Cardiac Radiography > Pathology > Pulmonary Vascular Patterns > Pulmonary Venous Hypertension


Pulmonary Vascular Patterns: Pulmonary Venous Hypertension

Pulmonary venous hypertension (PVH) results from an increase in pressure in the pulmonary veins, usually as a result of left atrial hypertension. This is measured clinically as an increase in the pulmonary capillary wedge pressure (PCWP) over the normal 12 to 14 mmHg.

Mild elevation of the PCWP results in redistribution of the pulmonary blood flow to the non-dependent lung zones:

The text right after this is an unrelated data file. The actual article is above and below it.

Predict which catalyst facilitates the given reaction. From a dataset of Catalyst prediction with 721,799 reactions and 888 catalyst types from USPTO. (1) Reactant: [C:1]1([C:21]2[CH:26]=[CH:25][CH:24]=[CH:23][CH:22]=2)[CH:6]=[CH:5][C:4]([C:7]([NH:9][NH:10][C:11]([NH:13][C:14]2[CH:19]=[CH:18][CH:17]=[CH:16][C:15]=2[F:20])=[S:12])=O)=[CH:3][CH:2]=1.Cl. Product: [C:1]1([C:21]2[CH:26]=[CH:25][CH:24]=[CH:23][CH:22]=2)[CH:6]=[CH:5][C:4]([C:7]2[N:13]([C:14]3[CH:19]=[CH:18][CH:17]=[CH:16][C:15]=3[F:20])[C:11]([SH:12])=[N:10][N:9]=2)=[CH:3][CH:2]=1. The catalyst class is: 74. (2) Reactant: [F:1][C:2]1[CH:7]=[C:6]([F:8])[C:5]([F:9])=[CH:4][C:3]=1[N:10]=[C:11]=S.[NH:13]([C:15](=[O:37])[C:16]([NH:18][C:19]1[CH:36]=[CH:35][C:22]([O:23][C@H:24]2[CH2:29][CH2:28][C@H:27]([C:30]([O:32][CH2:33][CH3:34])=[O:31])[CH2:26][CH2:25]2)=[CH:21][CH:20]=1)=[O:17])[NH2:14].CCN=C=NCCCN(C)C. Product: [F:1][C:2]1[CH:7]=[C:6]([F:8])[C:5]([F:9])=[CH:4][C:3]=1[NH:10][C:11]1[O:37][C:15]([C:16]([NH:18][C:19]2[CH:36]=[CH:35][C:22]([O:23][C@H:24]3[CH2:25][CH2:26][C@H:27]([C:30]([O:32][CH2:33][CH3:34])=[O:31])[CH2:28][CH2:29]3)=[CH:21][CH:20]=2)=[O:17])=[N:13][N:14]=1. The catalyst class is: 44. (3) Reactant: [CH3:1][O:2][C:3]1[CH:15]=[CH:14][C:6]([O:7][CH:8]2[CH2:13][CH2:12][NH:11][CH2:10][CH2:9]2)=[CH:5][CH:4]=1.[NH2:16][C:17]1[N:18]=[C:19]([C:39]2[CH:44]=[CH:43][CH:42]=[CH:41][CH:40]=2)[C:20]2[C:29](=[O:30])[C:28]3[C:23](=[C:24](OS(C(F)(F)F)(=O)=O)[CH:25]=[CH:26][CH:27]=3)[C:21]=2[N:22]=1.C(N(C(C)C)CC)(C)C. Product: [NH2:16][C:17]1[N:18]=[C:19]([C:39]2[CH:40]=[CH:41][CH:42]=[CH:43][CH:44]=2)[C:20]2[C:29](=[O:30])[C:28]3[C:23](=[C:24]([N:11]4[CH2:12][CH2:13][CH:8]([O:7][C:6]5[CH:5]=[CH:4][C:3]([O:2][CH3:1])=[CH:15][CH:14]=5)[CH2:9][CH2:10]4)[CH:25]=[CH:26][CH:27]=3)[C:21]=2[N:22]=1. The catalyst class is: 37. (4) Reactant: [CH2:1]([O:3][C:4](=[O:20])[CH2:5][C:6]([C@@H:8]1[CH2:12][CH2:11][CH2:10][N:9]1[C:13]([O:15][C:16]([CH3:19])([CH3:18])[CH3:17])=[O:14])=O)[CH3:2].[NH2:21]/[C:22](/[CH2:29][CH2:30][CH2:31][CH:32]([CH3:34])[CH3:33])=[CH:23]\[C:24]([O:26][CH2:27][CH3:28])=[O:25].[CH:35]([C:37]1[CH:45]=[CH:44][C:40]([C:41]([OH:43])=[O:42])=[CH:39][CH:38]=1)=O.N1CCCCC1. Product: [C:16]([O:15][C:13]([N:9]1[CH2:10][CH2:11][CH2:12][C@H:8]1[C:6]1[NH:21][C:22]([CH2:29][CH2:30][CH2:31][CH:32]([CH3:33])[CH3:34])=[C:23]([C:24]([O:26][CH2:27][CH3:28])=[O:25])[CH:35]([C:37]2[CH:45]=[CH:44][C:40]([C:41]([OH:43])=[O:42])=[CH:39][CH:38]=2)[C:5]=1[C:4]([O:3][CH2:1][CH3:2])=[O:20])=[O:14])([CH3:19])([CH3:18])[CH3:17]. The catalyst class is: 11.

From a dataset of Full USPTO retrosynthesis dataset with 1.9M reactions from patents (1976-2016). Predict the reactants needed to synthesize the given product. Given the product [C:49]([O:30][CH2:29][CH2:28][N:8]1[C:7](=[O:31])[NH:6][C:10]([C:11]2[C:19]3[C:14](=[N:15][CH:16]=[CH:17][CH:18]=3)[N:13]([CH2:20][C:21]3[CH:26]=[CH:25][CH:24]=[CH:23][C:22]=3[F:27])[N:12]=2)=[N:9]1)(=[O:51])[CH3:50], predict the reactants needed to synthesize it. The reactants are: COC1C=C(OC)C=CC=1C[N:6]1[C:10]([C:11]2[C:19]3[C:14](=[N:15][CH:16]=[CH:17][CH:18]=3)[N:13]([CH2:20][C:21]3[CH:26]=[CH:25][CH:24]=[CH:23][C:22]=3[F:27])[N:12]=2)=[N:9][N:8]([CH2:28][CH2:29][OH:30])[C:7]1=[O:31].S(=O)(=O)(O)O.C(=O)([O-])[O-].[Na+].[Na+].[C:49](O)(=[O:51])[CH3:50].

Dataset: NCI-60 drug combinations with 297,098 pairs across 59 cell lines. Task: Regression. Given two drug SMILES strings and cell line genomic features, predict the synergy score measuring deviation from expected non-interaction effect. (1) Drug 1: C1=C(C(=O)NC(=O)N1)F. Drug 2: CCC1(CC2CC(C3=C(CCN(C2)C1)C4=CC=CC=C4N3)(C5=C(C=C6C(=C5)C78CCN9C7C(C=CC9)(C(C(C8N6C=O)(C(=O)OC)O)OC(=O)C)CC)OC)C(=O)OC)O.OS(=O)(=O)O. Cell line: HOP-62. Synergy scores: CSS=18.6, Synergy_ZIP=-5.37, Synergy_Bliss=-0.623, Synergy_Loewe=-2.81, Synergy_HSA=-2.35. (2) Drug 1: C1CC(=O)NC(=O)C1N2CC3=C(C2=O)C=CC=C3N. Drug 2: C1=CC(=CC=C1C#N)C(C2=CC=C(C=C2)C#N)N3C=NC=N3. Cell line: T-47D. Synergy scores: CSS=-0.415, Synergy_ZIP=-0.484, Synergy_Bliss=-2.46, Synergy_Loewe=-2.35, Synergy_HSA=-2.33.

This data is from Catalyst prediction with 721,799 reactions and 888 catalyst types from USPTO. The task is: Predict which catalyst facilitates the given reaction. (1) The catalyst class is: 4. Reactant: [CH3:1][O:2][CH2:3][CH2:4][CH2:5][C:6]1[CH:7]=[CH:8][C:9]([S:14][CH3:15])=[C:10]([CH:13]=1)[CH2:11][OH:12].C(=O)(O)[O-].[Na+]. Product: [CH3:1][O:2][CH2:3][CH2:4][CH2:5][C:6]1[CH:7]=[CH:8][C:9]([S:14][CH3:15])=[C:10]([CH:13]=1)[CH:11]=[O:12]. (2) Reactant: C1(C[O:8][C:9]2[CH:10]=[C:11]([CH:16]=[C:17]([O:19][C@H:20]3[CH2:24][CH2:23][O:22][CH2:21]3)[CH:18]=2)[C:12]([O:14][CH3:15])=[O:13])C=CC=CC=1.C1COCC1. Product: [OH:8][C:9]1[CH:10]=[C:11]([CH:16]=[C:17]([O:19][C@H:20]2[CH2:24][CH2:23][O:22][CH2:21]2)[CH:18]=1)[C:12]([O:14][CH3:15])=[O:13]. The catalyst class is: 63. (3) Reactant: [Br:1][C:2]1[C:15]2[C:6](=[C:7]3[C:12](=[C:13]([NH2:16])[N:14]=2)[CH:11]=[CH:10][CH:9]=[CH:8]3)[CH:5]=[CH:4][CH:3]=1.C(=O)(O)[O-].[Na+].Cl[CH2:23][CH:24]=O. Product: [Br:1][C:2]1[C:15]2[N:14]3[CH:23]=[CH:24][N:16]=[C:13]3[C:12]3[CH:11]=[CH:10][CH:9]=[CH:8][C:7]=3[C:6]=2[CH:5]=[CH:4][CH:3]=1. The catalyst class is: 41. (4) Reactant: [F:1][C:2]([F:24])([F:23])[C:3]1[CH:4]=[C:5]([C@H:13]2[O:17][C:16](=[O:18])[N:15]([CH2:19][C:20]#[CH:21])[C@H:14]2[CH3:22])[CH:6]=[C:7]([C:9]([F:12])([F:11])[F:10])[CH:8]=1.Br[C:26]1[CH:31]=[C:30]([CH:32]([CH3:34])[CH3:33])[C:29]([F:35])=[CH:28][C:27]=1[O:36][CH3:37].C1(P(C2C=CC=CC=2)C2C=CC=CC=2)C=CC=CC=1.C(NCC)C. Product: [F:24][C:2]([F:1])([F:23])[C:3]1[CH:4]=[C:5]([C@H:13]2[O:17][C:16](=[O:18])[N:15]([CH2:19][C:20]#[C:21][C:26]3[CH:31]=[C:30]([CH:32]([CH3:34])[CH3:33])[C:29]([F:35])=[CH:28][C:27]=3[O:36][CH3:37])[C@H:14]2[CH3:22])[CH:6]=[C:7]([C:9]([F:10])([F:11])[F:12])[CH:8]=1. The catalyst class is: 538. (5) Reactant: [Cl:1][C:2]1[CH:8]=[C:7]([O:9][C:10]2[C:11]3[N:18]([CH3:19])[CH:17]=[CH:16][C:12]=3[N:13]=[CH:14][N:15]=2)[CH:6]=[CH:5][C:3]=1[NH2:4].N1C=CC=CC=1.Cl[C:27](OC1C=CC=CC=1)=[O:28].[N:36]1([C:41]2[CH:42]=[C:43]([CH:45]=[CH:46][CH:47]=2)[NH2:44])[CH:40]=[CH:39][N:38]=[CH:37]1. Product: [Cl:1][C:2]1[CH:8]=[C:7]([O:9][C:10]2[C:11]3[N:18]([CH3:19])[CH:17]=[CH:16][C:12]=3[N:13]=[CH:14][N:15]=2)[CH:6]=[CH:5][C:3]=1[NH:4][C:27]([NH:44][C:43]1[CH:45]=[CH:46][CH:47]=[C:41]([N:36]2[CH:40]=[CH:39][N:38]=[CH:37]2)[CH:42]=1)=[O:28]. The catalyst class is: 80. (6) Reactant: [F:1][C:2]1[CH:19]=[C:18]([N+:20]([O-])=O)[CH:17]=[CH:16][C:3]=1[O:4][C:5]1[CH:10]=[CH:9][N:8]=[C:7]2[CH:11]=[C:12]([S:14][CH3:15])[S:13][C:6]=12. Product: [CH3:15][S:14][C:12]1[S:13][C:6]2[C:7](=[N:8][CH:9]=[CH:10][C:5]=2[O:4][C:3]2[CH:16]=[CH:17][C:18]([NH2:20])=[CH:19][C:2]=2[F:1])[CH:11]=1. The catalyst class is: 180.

Redistribution of blood flow to the upper lung zones results in abnormal enlargement of the upper lobe vessels. 

 

As the pressure approaches 20 mmHg, interstitial edema develops:

Interstitial edema with indistinct vessels and thickened interlobular septa (Kerley B lines) 

 

Pressures in the mid 20s typically cause alveolar edema:

Airspace edema with confluent airspace opacities in both lungs. 

 

Common causes of PVH are obstruction to LV inflow, LV systolic dysfunction, severe mitral regurgitation, and acute pulmonary and systemic volume overload. The radiographic appearance of the stages of PVH are shown in the radiographs above.

 

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